Scrooge: A Christmas Carol

  • Written and Directed by Stephen Donnelly
  • December 2, 2022
  • Adapted from the 1970 musical Scrooge
  • Netflix

Voice Cast

  • Ebenezer Scrooge-Luke Evans
  • Young Ebenezer-Sil Van Der Zwan
  • Jacob Marley-Jonathan Pryce
  • Ghost of Christmas Past-Olivia Colman
  • Ghost of Christmas Present-Trevor Dion Nicholas
  • Bob Cratchit-Johnny Flynn
  • Kathy Cratchit-Devon Pomeroy
  • Tiny Tim-Rupert Turnbull
  • Mr. Fezziwig-James Cosmo
  • Harry Huffman-Fra Fee
  • Gentleman/Vicar-Graham Silcock
  • Beryl-Zaris-Angel Hator         
  • Jen Scrooge-Jemima Lucy Newman
  • Tom Jenkins-Giles Terera
  • Tamal-Homer Todiwala

Ebeneezer Scrooge is given the chance to change when visited by three spirits on Christmas Eve.

I had hoped to add this film to the list of Netflix animated movies as well as A Christmas Carol adaptions I have enjoyed. Unfortunately that did not happen. This movie started out bad and failed to improve to the point I regret the slightly less than two hours I waisted and can never recapture.

As adaptions of the narrative go this is not all that impressive. It does too much original that mutes (mutilates?) the point of the original narrative. And the film as a whole just talks down. It’s afraid to be serious and doesn’t realize you can give it straight to children without treating them like fragile simpletons. 

Opening a narrative based on A Christmas Carol (and the 70s musical Scrooge) with a fun and bouncy song can be a bit of a mistake as an opening number sets the tone for the entire movie. Ever see The Muppet Movie? Rainbow Connection set the tone for that whole film. A Christmas Carol is not an upbeat and fun story. This is the story of an old and bitter soul given one last chance at redemption.

And its issues are largely caused by changes to the narrative. The least of these (though the most prominent) is that Ebeneezer now has a dog named Prudence. The presence of Prudence the Dog does a great deal to humanize him and make him not seem so bad. He’s more of a jerk than a bitter miser. He is not just kind to this dog but loving. And Prudence was not even his initially. He inherited her from Jacob Marley who loved the dog as well. This implies a greater bond between the two than just that of partners. You do not leave your precious furbaby with just anybody!

There are scenes and dialogue meant to make Scrooge look mean or cruel but to me those moments-such as the one with shop owner Tom Jenkins-came off to me as if Tom was trying to pull one over on Scrooge and Scrooge was not having it. Scrooge does double the money Tom owes for a mere extra two days but Tom’s reasons for the extension felt lazy and half thought through. Then again this moment came from the screenwriters and not the mind of Dickens. Such is the danger of adding to a classic.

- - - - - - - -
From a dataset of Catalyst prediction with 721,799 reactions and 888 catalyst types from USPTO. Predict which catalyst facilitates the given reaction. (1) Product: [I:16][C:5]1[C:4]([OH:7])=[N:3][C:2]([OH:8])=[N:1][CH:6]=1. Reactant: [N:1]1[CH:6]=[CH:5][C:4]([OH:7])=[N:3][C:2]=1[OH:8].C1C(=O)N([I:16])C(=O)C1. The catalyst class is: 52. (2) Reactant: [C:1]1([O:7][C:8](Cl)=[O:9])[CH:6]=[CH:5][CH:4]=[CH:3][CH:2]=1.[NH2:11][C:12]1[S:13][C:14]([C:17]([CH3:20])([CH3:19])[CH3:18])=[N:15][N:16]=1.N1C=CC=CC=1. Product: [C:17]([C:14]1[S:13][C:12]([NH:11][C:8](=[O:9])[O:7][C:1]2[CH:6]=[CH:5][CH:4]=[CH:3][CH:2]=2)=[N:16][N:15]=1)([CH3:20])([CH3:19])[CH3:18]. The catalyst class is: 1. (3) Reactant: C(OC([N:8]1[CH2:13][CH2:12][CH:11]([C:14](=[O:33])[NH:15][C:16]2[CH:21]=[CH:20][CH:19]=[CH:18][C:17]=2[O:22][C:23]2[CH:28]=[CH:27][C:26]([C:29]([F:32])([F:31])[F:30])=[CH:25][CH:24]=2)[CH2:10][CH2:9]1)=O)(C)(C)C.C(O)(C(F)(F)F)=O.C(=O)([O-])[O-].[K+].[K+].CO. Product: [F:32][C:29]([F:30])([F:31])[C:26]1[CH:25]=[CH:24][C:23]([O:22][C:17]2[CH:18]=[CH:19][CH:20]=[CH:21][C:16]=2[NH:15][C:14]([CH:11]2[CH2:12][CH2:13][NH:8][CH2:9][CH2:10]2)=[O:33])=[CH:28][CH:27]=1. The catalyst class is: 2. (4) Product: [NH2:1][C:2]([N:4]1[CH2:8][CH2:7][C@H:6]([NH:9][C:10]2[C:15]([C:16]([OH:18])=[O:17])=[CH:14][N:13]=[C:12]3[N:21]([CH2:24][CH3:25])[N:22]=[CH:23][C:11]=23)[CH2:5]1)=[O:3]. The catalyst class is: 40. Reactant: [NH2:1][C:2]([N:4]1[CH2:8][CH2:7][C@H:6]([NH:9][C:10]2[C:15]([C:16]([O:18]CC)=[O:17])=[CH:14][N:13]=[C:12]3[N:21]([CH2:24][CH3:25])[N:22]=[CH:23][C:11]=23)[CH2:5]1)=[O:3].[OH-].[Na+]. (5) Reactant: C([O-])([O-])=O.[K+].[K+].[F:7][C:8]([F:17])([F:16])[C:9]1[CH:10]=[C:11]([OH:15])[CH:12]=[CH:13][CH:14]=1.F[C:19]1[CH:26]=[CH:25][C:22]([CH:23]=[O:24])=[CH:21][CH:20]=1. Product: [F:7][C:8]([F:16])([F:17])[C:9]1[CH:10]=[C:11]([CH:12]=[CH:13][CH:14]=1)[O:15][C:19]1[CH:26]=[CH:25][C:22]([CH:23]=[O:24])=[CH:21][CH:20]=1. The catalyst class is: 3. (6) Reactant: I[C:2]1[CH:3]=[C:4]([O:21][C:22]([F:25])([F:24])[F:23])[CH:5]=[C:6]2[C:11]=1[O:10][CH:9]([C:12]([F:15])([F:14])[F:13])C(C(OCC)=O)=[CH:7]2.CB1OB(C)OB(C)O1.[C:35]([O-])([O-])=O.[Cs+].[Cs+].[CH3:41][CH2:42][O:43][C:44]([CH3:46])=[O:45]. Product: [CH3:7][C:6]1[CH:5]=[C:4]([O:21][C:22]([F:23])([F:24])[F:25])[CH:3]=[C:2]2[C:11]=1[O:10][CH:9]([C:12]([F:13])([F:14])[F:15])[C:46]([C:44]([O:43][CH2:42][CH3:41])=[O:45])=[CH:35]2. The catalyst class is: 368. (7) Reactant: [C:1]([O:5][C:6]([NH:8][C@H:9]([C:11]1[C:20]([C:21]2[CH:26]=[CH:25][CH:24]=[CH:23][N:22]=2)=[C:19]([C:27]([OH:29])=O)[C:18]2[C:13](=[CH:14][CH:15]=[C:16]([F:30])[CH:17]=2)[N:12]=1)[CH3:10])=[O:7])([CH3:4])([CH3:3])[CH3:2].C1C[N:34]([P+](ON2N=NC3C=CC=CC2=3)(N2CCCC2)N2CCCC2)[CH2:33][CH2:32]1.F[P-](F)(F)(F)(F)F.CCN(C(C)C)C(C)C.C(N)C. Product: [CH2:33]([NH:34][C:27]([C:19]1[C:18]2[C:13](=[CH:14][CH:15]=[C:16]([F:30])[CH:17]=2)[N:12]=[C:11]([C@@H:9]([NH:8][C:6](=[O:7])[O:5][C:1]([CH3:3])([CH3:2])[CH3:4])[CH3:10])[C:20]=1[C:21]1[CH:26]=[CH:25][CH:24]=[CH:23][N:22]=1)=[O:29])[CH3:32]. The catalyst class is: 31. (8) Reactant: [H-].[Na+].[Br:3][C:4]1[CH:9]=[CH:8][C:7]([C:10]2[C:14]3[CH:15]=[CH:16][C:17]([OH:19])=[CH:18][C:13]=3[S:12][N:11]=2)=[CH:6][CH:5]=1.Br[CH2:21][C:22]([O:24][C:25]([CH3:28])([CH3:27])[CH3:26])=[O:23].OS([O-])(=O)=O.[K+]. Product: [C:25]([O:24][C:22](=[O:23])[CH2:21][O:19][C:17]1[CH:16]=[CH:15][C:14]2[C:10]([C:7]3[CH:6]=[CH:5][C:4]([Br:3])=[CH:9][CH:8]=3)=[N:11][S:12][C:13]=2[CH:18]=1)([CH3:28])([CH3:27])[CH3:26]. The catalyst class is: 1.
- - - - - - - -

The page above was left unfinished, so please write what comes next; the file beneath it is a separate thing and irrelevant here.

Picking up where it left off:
Some of the extra plot elements even appear to take inspiration from Charles Dickens’ actually. For example it’s revealed in this film that Ebeneezer’s father spent himself into debtors prison and Ebeneezer was forced to take a job in a shoe factory in order to support himself. As I recall something similar happened in Dickens’ life as I recall though not in the book to Scrooge.

Scrooge: A Christmas Carol is much more of a musical than it is anything else. Unlike a Disney film this is not a movie sprinkled with song but a story told through song. There are songs atop songs here and none of them are that good. They’re okay and not disappointing but you just won’t remember any of them. None will stick out. They are watered down and avoid focusing too much on the holiday or speaking directly about events which hurts the story they are meant to tell.

From a narrative perspective in this version of the story Scrooge seems to change pretty early on after the first ghost and then he goes back and changes again with the second ghost and then goes back and finally has a permanent character change by the time of the final ghost. Seriously. The Ghost of Christmas past could’ve dumped him back in the present day and he probably would’ve been a better person. It’s not a slow transition but a transition and a reset. 

The animation is okay. It’s not ugly but it’s nothing that highlights the story. The faces have little distinction and things overall look weirdly smooth. The only highlight are the arrivals of all the spectral entities. Those border on head spinning and are rather quite visually engaging. But they confused looking cool in those with telling an actual story.

Scrooge: A Christmas Carol will not disappoint children but may be a bit difficult at points for adults. If you wanna watch something with your kids this is just fine but otherwise you can move along and watch some better version.

Published by warrenwatchedamovie

Just a movie lover trying spread the love.

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